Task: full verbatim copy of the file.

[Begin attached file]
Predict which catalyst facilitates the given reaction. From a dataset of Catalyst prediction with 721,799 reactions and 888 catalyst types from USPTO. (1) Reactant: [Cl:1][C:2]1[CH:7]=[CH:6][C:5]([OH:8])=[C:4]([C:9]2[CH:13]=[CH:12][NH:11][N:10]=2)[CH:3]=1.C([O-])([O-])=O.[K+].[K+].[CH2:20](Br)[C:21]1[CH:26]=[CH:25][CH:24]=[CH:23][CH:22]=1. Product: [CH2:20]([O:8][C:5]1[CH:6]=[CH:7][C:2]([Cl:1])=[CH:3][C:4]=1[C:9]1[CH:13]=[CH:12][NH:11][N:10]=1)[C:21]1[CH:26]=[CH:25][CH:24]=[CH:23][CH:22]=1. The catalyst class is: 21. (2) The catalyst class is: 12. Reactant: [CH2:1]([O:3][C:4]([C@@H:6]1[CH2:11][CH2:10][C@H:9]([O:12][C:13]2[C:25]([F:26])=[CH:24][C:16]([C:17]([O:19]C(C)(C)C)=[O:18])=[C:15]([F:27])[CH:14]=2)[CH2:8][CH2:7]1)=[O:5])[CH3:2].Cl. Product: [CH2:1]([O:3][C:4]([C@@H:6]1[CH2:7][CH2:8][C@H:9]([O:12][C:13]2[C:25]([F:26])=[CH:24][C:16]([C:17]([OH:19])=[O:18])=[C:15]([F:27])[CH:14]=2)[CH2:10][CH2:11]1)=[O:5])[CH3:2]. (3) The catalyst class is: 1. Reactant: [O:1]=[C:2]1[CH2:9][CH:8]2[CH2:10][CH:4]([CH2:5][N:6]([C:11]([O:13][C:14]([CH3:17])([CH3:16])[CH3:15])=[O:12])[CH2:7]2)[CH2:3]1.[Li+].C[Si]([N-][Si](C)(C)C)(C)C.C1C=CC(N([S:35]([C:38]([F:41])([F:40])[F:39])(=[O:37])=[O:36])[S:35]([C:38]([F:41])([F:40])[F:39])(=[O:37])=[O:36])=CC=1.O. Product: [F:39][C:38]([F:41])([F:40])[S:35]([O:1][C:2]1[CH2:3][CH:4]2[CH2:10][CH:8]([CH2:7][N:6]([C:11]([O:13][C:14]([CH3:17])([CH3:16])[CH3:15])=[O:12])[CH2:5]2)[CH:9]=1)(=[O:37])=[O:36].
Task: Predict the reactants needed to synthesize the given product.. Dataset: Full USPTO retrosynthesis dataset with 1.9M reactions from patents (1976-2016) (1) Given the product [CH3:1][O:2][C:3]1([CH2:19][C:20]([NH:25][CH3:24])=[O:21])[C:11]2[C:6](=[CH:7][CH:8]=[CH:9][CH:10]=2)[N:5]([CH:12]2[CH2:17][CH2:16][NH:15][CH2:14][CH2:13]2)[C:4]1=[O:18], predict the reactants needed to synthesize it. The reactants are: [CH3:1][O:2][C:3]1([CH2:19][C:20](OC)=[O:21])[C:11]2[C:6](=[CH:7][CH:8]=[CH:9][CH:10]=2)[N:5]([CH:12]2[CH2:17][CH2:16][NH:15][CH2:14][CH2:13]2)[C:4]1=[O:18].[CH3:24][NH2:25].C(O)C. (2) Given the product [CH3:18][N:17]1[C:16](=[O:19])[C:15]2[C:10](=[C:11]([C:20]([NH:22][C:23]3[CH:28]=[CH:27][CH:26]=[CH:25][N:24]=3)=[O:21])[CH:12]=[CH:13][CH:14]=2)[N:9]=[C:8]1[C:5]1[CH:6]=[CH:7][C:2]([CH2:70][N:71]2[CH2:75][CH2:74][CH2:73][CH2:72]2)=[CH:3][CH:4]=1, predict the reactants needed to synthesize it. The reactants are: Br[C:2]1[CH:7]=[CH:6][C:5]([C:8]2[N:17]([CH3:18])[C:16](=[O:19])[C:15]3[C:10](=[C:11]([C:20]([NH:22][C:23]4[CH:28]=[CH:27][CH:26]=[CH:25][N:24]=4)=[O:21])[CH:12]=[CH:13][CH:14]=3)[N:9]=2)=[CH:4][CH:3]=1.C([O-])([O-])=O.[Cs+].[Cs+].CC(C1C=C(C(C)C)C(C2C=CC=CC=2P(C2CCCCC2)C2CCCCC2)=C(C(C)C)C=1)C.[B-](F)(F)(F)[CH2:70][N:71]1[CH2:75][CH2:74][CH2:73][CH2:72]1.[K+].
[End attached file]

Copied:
Predict which catalyst facilitates the given reaction. From a dataset of Catalyst prediction with 721,799 reactions and 888 catalyst types from USPTO. (1) Reactant: [Cl:1][C:2]1[CH:7]=[CH:6][C:5]([OH:8])=[C:4]([C:9]2[CH:13]=[CH:12][NH:11][N:10]=2)[CH:3]=1.C([O-])([O-])=O.[K+].[K+].[CH2:20](Br)[C:21]1[CH:26]=[CH:25][CH:24]=[CH:23][CH:22]=1. Product: [CH2:20]([O:8][C:5]1[CH:6]=[CH:7][C:2]([Cl:1])=[CH:3][C:4]=1[C:9]1[CH:13]=[CH:12][NH:11][N:10]=1)[C:21]1[CH:26]=[CH:25][CH:24]=[CH:23][CH:22]=1. The catalyst class is: 21. (2) The catalyst class is: 12. Reactant: [CH2:1]([O:3][C:4]([C@@H:6]1[CH2:11][CH2:10][C@H:9]([O:12][C:13]2[C:25]([F:26])=[CH:24][C:16]([C:17]([O:19]C(C)(C)C)=[O:18])=[C:15]([F:27])[CH:14]=2)[CH2:8][CH2:7]1)=[O:5])[CH3:2].Cl. Product: [CH2:1]([O:3][C:4]([C@@H:6]1[CH2:7][CH2:8][C@H:9]([O:12][C:13]2[C:25]([F:26])=[CH:24][C:16]([C:17]([OH:19])=[O:18])=[C:15]([F:27])[CH:14]=2)[CH2:10][CH2:11]1)=[O:5])[CH3:2]. (3) The catalyst class is: 1. Reactant: [O:1]=[C:2]1[CH2:9][CH:8]2[CH2:10][CH:4]([CH2:5][N:6]([C:11]([O:13][C:14]([CH3:17])([CH3:16])[CH3:15])=[O:12])[CH2:7]2)[CH2:3]1.[Li+].C[Si]([N-][Si](C)(C)C)(C)C.C1C=CC(N([S:35]([C:38]([F:41])([F:40])[F:39])(=[O:37])=[O:36])[S:35]([C:38]([F:41])([F:40])[F:39])(=[O:37])=[O:36])=CC=1.O. Product: [F:39][C:38]([F:41])([F:40])[S:35]([O:1][C:2]1[CH2:3][CH:4]2[CH2:10][CH:8]([CH2:7][N:6]([C:11]([O:13][C:14]([CH3:17])([CH3:16])[CH3:15])=[O:12])[CH2:5]2)[CH:9]=1)(=[O:37])=[O:36].
Task: Predict the reactants needed to synthesize the given product.. Dataset: Full USPTO retrosynthesis dataset with 1.9M reactions from patents (1976-2016) (1) Given the product [CH3:1][O:2][C:3]1([CH2:19][C:20]([NH:25][CH3:24])=[O:21])[C:11]2[C:6](=[CH:7][CH:8]=[CH:9][CH:10]=2)[N:5]([CH:12]2[CH2:17][CH2:16][NH:15][CH2:14][CH2:13]2)[C:4]1=[O:18], predict the reactants needed to synthesize it. The reactants are: [CH3:1][O:2][C:3]1([CH2:19][C:20](OC)=[O:21])[C:11]2[C:6](=[CH:7][CH:8]=[CH:9][CH:10]=2)[N:5]([CH:12]2[CH2:17][CH2:16][NH:15][CH2:14][CH2:13]2)[C:4]1=[O:18].[CH3:24][NH2:25].C(O)C. (2) Given the product [CH3:18][N:17]1[C:16](=[O:19])[C:15]2[C:10](=[C:11]([C:20]([NH:22][C:23]3[CH:28]=[CH:27][CH:26]=[CH:25][N:24]=3)=[O:21])[CH:12]=[CH:13][CH:14]=2)[N:9]=[C:8]1[C:5]1[CH:6]=[CH:7][C:2]([CH2:70][N:71]2[CH2:75][CH2:74][CH2:73][CH2:72]2)=[CH:3][CH:4]=1, predict the reactants needed to synthesize it. The reactants are: Br[C:2]1[CH:7]=[CH:6][C:5]([C:8]2[N:17]([CH3:18])[C:16](=[O:19])[C:15]3[C:10](=[C:11]([C:20]([NH:22][C:23]4[CH:28]=[CH:27][CH:26]=[CH:25][N:24]=4)=[O:21])[CH:12]=[CH:13][CH:14]=3)[N:9]=2)=[CH:4][CH:3]=1.C([O-])([O-])=O.[Cs+].[Cs+].CC(C1C=C(C(C)C)C(C2C=CC=CC=2P(C2CCCCC2)C2CCCCC2)=C(C(C)C)C=1)C.[B-](F)(F)(F)[CH2:70][N:71]1[CH2:75][CH2:74][CH2:73][CH2:72]1.[K+].